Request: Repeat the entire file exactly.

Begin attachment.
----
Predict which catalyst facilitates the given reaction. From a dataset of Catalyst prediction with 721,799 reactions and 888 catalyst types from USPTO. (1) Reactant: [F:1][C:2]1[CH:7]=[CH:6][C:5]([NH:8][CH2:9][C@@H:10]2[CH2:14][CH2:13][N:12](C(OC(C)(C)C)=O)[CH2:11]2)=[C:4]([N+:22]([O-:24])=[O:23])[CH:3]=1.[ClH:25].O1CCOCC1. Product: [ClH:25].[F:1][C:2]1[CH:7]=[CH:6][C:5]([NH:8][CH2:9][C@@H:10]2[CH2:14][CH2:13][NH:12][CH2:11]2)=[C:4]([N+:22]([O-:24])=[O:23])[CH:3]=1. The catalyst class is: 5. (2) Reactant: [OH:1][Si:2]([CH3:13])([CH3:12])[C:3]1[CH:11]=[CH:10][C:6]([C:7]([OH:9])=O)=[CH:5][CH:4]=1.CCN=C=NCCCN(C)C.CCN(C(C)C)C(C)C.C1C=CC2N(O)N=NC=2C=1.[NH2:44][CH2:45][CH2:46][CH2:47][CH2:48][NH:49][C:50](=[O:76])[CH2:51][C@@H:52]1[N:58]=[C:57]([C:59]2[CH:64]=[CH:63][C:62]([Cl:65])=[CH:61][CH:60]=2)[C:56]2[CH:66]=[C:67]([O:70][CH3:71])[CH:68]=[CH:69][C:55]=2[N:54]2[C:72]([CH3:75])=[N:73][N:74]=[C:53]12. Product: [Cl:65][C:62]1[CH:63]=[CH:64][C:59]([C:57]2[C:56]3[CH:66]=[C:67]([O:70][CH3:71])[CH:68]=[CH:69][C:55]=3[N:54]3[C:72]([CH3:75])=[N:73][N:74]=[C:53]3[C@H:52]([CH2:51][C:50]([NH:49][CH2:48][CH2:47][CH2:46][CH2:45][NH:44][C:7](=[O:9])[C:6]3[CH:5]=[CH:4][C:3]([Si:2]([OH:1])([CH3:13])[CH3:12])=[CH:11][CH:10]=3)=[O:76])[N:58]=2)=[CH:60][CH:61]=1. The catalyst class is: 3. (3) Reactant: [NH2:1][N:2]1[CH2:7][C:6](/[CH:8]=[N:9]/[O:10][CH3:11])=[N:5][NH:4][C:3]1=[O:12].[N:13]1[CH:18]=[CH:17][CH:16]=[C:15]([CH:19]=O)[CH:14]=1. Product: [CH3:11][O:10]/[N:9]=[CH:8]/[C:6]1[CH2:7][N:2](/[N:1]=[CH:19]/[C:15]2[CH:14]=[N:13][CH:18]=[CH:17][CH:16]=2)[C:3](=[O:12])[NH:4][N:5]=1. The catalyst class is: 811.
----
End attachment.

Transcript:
Predict which catalyst facilitates the given reaction. From a dataset of Catalyst prediction with 721,799 reactions and 888 catalyst types from USPTO. (1) Reactant: [F:1][C:2]1[CH:7]=[CH:6][C:5]([NH:8][CH2:9][C@@H:10]2[CH2:14][CH2:13][N:12](C(OC(C)(C)C)=O)[CH2:11]2)=[C:4]([N+:22]([O-:24])=[O:23])[CH:3]=1.[ClH:25].O1CCOCC1. Product: [ClH:25].[F:1][C:2]1[CH:7]=[CH:6][C:5]([NH:8][CH2:9][C@@H:10]2[CH2:14][CH2:13][NH:12][CH2:11]2)=[C:4]([N+:22]([O-:24])=[O:23])[CH:3]=1. The catalyst class is: 5. (2) Reactant: [OH:1][Si:2]([CH3:13])([CH3:12])[C:3]1[CH:11]=[CH:10][C:6]([C:7]([OH:9])=O)=[CH:5][CH:4]=1.CCN=C=NCCCN(C)C.CCN(C(C)C)C(C)C.C1C=CC2N(O)N=NC=2C=1.[NH2:44][CH2:45][CH2:46][CH2:47][CH2:48][NH:49][C:50](=[O:76])[CH2:51][C@@H:52]1[N:58]=[C:57]([C:59]2[CH:64]=[CH:63][C:62]([Cl:65])=[CH:61][CH:60]=2)[C:56]2[CH:66]=[C:67]([O:70][CH3:71])[CH:68]=[CH:69][C:55]=2[N:54]2[C:72]([CH3:75])=[N:73][N:74]=[C:53]12. Product: [Cl:65][C:62]1[CH:63]=[CH:64][C:59]([C:57]2[C:56]3[CH:66]=[C:67]([O:70][CH3:71])[CH:68]=[CH:69][C:55]=3[N:54]3[C:72]([CH3:75])=[N:73][N:74]=[C:53]3[C@H:52]([CH2:51][C:50]([NH:49][CH2:48][CH2:47][CH2:46][CH2:45][NH:44][C:7](=[O:9])[C:6]3[CH:5]=[CH:4][C:3]([Si:2]([OH:1])([CH3:13])[CH3:12])=[CH:11][CH:10]=3)=[O:76])[N:58]=2)=[CH:60][CH:61]=1. The catalyst class is: 3. (3) Reactant: [NH2:1][N:2]1[CH2:7][C:6](/[CH:8]=[N:9]/[O:10][CH3:11])=[N:5][NH:4][C:3]1=[O:12].[N:13]1[CH:18]=[CH:17][CH:16]=[C:15]([CH:19]=O)[CH:14]=1. Product: [CH3:11][O:10]/[N:9]=[CH:8]/[C:6]1[CH2:7][N:2](/[N:1]=[CH:19]/[C:15]2[CH:14]=[N:13][CH:18]=[CH:17][CH:16]=2)[C:3](=[O:12])[NH:4][N:5]=1. The catalyst class is: 811.